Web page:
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Controversial homeless shelter to open doors this week | Events

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Controversial homeless shelter to open doors this week
Controversial homeless shelter to open doors this week

Clearwater, Florida -- This week, preparations of the controversial Pinellas Safe Harbor homeless shelter will be completed and the facility, which is operated by the Pinellas County Sheriff's Office, will be open to those in need.

Tomorrow at 10:00 a.m., local service providers, elected officials, and project partners are invited to a preview and tour of the facility the day before it opens. The event will be hosted by Sheriff Jim Coats and speakers will include St. Petersburg Mayor Bill Foster.

It will be an opportunity for all involved to see the facility, which was previously a county jail and has attracted protestors, including one rally organizer who compared it to "Japanese internment camps that happened in WWII."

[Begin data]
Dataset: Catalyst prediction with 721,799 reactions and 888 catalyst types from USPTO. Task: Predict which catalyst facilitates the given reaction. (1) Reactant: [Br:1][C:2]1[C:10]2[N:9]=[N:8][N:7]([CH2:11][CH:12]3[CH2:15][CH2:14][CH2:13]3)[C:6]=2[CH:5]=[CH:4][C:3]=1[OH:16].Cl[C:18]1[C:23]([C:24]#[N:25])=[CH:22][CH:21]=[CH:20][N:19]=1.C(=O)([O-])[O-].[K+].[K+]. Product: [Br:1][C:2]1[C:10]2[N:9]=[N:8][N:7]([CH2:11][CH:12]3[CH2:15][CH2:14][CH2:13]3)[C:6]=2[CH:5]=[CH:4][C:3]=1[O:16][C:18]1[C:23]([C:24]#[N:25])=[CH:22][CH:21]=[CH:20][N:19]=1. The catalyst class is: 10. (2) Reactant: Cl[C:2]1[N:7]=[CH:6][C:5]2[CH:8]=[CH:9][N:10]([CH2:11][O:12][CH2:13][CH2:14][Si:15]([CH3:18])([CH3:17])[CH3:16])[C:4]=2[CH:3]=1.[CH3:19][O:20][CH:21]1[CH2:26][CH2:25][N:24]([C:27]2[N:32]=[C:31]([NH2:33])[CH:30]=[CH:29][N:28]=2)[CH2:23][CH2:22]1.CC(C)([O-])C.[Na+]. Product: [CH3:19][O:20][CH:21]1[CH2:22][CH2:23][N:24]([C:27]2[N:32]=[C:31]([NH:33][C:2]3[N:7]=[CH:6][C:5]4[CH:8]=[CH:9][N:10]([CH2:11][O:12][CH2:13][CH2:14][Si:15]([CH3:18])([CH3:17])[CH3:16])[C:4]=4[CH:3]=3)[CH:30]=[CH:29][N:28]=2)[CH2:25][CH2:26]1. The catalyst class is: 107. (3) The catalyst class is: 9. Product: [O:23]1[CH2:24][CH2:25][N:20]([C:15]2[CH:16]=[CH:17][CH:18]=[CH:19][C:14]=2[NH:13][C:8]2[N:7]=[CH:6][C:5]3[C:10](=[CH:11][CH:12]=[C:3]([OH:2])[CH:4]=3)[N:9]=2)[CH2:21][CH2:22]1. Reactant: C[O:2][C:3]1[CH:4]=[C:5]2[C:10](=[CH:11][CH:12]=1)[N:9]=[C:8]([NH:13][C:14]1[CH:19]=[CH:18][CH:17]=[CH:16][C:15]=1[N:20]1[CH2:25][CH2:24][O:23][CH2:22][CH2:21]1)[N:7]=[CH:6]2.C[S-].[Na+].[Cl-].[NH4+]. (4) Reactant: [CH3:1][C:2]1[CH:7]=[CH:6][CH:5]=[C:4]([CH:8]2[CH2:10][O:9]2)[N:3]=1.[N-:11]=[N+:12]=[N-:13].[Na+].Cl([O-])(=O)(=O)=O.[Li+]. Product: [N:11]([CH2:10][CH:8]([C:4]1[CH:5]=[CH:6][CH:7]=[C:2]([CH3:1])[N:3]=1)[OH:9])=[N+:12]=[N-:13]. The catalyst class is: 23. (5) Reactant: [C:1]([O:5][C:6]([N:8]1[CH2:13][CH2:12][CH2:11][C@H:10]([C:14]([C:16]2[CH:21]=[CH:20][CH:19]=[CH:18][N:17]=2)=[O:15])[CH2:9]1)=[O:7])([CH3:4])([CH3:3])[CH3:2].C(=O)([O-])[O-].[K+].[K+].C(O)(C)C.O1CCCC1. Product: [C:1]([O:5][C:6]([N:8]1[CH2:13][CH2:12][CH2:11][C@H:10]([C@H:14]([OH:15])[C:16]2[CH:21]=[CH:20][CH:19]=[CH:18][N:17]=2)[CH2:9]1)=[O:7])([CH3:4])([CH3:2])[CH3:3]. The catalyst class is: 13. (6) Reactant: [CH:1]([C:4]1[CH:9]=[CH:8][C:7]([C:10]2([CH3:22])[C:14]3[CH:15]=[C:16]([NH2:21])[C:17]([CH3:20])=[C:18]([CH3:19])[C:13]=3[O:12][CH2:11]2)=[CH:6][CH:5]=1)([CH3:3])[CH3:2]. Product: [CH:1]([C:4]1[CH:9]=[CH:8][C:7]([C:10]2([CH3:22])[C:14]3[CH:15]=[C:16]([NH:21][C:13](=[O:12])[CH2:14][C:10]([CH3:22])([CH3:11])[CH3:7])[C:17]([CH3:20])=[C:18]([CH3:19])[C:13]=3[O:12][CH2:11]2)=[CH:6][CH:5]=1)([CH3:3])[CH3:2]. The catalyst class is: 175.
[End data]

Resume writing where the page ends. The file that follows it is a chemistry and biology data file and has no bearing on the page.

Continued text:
Then on Thursday, Jan. 6th at noon, the doors will be opened to the homeless. Program Coordinator, Lt. Sean McGillen says numerous homeless persons have already inquired about the facility, according to the Pinellas County Sheriff's Office. Those who arrive on Thursday will be seen by staff and assessed for entry - an intake process to continue on a daily basis.

Initial intake will be limited to 25 people, which will expand to 50 by the end of the week and then to 250 shortly after. The total capacity, which exceeds 250, will be phased in over time for a smooth transition.  Men and women will share common facilities during the day but will be housed in separate units at night.

The primary goal of Pinellas Safe Harbor is to divert these homeless individuals from the criminal justice system, according to the Sheriff's Office, and provide them the assistance they require to be self-sustaining, productive citizens.

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